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Preparing Student Nurses for Workplace Technologies


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By Megan M. Krischke, contributor

April 9, 2010 - As medical technologies quickly progress, nursing schools are working to keep pace. The challenge is to graduate nurses who are up to date on the latest advances and are knowledgeable about commonly used software and patient care devices.

George Demiris, Ph.D.
"What students need to understand is how technology can be used to improve quality of care and patient safety," said UW's George Demiris, Ph.D.

“Nurses will definitely be expected to use electronic medical record systems and also general information technology for decision support, billing and documenting and archiving information,” stated George Demiris, Ph.D., associate professor and director of clinical informatics and patient centered technologies at the University of Washington (UW) School of Nursing.

“Additionally there are many new technologies for processing data from remote patient-monitoring devices with which new nurses should be familiar. These technologies are moving beyond novelty and becoming part of standard care,” he added.

Angela Lorianni-Cimbak, MSN, RN, director of the Brunner Lab and Nursing Simulation Center at the University of Pennsylvania School of Nursing, says instructors should teach new technologies like they might teach someone to drive a car: “If you learn to drive in a Ford, you should also be able to drive a Mitsubishi. Nurses move from one institution to another, so you need to teach a nurse how to use the concept of a program and to apply it to another system.” 

Demiris agrees. “It isn’t so much that students need to know a specific product. The specifics they can learn on the job. We want students to understand that technology is an integral part of quality improvement and to know how IT tools can be used to improve and redesign health care services.”

“In the 28 years I have worked as a nurse, technology has become increasingly prominent among the tools nurses use to provide care,” remarked Debbie Sutter, RN, BSN, clinical simulation facilitator for the Goldfarb School of Nursing at Barnes Jewish College in St. Louis. “We want to expose nurses to technologies they can use to provide improved patient care, but not communicate to them that technology can replace the personal component of patient care.”

One significant change in nursing curricula in recent years is the use of high-fidelity simulators.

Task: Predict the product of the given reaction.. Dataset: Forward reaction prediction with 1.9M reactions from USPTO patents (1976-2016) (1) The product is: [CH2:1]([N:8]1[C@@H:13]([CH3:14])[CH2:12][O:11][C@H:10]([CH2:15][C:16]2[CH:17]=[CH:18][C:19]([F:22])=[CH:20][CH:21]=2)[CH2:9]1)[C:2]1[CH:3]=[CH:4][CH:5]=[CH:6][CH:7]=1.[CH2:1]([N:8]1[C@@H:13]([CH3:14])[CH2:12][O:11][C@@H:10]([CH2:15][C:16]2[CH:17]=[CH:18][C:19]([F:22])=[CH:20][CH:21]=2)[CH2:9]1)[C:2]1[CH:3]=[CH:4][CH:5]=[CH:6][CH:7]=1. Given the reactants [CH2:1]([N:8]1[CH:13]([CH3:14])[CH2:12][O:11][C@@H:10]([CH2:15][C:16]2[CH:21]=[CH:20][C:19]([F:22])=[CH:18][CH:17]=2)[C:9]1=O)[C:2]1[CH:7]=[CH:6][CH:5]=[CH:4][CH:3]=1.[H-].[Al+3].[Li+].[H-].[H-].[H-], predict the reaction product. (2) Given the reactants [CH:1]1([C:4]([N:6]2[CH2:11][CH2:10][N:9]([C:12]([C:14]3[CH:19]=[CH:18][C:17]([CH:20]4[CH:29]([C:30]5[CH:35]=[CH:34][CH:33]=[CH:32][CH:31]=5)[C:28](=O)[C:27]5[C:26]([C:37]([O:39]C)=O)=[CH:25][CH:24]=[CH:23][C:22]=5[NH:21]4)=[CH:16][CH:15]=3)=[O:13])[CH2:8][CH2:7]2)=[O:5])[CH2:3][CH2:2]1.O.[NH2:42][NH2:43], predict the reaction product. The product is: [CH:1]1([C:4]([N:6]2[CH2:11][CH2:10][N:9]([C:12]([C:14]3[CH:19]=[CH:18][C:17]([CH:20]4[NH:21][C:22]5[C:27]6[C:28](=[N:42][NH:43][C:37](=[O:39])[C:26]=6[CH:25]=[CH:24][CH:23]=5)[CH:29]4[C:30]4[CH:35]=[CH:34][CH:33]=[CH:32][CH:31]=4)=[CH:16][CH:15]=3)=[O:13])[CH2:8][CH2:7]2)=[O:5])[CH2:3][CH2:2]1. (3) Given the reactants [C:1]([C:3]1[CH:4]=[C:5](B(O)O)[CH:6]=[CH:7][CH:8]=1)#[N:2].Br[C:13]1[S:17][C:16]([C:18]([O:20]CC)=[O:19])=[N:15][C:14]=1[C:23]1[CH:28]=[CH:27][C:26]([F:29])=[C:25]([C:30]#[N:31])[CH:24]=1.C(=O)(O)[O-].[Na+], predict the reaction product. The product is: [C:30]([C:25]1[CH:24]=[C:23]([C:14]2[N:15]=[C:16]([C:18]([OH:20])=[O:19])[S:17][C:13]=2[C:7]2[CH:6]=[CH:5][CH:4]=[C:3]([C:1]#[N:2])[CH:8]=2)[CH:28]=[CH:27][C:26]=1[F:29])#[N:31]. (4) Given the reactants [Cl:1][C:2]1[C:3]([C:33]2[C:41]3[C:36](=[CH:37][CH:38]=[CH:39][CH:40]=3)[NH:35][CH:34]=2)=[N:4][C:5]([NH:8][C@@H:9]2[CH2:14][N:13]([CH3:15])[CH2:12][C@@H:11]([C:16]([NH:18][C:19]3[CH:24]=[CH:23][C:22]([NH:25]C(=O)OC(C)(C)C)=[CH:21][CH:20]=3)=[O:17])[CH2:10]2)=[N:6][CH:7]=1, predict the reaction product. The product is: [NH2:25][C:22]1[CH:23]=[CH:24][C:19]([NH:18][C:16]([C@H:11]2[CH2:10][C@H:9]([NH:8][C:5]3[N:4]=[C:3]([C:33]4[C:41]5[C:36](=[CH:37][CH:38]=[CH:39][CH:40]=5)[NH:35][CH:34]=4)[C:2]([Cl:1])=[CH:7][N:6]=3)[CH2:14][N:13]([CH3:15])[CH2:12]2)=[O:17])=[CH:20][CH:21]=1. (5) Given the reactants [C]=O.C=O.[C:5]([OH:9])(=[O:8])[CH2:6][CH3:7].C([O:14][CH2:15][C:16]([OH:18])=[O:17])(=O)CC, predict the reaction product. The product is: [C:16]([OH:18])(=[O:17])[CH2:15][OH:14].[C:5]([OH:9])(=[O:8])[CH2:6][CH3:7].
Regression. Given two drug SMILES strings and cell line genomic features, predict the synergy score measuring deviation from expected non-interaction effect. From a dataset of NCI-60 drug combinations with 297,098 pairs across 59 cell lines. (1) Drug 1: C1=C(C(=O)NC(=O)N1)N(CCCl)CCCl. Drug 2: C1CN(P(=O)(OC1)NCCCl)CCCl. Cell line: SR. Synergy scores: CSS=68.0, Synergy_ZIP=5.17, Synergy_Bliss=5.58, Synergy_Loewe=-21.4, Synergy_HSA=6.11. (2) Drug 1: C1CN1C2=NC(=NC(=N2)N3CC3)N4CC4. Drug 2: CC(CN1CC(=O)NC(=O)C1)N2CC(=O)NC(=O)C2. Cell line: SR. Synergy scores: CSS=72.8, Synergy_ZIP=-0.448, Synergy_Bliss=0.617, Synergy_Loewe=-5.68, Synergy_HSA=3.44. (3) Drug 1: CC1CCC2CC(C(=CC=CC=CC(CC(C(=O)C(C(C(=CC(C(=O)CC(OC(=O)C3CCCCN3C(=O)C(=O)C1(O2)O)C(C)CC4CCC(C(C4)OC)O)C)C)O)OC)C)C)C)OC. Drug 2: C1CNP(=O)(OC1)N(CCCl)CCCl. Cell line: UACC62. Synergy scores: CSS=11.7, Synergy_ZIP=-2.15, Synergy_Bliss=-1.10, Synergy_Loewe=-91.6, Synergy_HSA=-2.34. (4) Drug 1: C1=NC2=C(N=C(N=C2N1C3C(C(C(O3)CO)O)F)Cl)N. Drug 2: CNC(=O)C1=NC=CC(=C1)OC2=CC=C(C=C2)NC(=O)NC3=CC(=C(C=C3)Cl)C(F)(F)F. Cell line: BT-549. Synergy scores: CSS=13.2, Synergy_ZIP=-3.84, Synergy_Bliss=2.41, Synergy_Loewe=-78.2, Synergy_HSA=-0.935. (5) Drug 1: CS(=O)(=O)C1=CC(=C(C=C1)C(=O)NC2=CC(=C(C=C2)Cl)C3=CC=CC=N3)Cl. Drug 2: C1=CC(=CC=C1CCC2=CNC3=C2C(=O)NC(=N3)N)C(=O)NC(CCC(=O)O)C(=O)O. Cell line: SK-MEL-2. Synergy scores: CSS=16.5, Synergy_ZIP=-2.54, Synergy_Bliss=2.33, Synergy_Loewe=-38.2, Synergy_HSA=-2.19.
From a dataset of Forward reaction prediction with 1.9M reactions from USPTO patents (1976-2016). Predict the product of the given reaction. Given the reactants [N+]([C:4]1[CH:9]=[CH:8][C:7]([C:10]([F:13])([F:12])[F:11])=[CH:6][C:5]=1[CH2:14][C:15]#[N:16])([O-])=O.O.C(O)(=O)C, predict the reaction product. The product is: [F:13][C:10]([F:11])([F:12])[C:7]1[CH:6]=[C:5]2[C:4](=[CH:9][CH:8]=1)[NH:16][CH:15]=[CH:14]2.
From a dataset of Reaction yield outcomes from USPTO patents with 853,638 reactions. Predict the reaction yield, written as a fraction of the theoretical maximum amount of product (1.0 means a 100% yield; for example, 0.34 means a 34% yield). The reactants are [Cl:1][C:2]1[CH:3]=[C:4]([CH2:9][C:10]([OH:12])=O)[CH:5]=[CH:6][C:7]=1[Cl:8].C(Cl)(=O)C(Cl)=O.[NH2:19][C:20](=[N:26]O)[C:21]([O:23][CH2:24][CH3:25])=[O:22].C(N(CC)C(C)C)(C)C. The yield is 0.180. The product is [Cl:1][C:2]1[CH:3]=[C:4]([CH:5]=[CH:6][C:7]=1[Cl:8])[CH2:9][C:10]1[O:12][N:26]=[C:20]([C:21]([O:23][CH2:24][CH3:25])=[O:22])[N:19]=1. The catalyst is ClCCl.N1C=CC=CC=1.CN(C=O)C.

“When I was a student everything in the skills lab was static,” Sutter reflected. “We had a mannequin to use for skills practice, but it didn’t do anything. In our labs today, we have mannequins that are high fidelity, meaning they have vital signs, they can breath, they have blood pressures and heart and lung sounds.”

A great advantage of simulators is that they allow students to learn and practice skills in a no-risk environment. Students can take as long as they need to master a skill or to understand how a device works. They can create scenarios they may never see during their clinical rotations and take the time to debrief the experience.

“With simulators, students can practice and perfect their skills and learn from their mistakes,” said Sutter. “While the mannequin or other simulations don’t replace the clinical experience, they can be a bridge between the lecture and the hospital.”

“When we talk about technologies, we talk about a system of tools, skills and knowledge,” stated Lorianni-Cimbak. “Students have to understand not only how to operate the technology, but also the interaction between the patient and the technology.  If something isn’t working correctly, they have to be able to think through what could be wrong and make decisions quickly. Simulators help students learn about prioritizing care and bedside decision making”

Lorianni-Cimbak believes nursing schools need to consider whether they want to teach technology competencies as a separate course, or integrated into clinical courses.

Demiris sees incorporating technology into existing courses as the way to go. “I think it is strategic that UW hasn’t treated informatics as a completely separate area. By integrating it into standard courses, students begin to see informatics as a tool anyone can use. Students grasp how technology can impact patient safety, improve organizational effectiveness and be integrated into a number of focal areas.”

Keeping abreast of emerging technologies is an ongoing battle. UW strives to ensure that their standard nursing courses address the competencies recommended by the American Association of Colleges of Nursing, the American Medical Informatics Association and the American Nursing Informatics Association. In addition to being integrated into several required courses, there are elective informatics courses for students desiring more training.

“Attending conferences and reading the latest research helps us keep up with trends,” stated Demiris. “We are constantly updating the curriculum so that our students are exposed to the most recent information.”

Lorianni-Cimbak also recommends schools maintain tight affiliations with clinical settings.

In addition to their own facilities, Lorianni-Cimbak and Demiris recognize University of Maryland-Baltimore, Columbia University, University of Utah, Barnes Jewish College, University of Pittsburgh and Georgetown University as leaders in preparing student nurses for the technologies they will be using in the workplace.

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